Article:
City Culture – Street Art in Lyari


Lyari has a top of mind recall for various reasons. Street Art is certainly not one of those.

Shilo Shiv Suleman, an Indian Artist started Fearless Collective in 2012 after shocking gang-rape of a medical student in Delhi. Many saw the resulting fear in women as a deterrent to their entry in public spaces. To the other side of the border, in Karachi and other cities of Pakistan, situation is not very different. This similarity in attitudes and ‘inherited’ fears led to a collaboration between Nida Mushtaq, Pakistani rights activist and Suleman which resulted in some original street art in Khoja Street of Lyari.

It was Sunday morning and I expected little traffic but found myself driving at a pace slower than a herd of snails traveling through peanut butter. We chose the wrong road, said a friend sitting at the back. Turned out that we were driving through Khadda Market in Lyari which sprung to life on a Sunday morning in shape of a bustling flea market which was setup on footpaths and the green belt with women and kids jumping from one stall to another, ignoring all the honking by the desperate bikers and motorists speeding at the cue of little space created anywhere in the street.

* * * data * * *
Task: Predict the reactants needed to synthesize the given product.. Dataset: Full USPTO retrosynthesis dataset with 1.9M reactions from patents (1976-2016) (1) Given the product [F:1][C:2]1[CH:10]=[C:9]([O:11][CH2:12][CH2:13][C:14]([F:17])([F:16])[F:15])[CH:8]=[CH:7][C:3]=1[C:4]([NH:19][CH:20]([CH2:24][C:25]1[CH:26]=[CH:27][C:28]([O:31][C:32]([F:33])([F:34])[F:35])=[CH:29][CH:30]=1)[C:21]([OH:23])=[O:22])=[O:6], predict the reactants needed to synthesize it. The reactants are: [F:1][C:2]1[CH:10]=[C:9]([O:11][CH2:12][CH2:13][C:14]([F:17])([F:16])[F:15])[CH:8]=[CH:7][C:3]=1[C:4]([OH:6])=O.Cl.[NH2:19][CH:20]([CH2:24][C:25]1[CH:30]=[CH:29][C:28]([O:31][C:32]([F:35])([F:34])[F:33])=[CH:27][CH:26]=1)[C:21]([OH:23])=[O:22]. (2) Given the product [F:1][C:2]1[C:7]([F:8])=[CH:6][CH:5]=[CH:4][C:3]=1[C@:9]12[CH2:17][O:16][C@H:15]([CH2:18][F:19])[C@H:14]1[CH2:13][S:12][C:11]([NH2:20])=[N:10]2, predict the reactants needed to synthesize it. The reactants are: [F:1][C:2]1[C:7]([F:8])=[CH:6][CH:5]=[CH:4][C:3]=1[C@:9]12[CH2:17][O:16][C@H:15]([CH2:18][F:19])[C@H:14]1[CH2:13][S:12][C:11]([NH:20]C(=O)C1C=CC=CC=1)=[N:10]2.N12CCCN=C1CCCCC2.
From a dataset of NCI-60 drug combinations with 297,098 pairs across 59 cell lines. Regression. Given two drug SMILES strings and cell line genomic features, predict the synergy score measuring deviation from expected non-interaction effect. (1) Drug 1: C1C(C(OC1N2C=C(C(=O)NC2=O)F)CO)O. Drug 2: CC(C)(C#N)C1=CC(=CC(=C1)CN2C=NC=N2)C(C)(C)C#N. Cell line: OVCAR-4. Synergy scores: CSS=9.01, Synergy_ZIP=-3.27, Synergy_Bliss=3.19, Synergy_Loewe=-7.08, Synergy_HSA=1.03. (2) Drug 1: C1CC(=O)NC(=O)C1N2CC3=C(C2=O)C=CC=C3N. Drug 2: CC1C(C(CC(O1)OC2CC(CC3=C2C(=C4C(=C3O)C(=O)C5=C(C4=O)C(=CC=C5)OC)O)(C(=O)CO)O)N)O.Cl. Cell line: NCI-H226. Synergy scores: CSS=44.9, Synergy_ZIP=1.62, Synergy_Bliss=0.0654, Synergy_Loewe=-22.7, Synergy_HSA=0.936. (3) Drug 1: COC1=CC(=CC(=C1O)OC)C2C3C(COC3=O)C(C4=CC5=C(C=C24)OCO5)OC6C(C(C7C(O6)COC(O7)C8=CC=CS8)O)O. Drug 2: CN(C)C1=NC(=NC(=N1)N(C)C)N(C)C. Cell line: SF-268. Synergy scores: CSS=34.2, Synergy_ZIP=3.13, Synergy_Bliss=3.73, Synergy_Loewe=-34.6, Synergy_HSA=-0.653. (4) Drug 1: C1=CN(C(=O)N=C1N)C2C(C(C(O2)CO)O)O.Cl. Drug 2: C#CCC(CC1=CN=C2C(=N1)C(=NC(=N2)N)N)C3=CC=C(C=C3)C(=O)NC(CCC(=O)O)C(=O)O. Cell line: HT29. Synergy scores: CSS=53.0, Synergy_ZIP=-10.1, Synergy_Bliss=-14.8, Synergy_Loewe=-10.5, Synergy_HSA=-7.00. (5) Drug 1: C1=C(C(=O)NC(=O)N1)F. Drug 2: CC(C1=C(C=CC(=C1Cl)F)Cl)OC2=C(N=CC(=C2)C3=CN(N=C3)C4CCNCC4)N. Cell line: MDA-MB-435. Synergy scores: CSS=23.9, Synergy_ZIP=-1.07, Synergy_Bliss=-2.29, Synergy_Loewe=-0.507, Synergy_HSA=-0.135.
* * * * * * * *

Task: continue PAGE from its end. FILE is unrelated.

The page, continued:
We found our way nonetheless. No body knew where Khoja street was so look for Vocational training center near Khadda Market if you plan to visit. We could see a mural painted from distance but it has withered away already. There was a garbage heap underneath and kids were playing on it. We turned back to find more murals and found few in adjacent street. People noticed our inquisitiveness and gathered around us. Someone told me that the kids have spoiled some of the murals. The most colorful mural is painted on front of a shop in the street but sadly some part – possibly painted using some other technique – of it has been lost already.

The murals were designed in collaboration with the locals with residents of the area pitching their ideas and kids helping artists in painting the walls. The kids and elders fondly remembered the artists and wished that they could preserve their gift to the neighborhood for a longer time.















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Categories: City Culture

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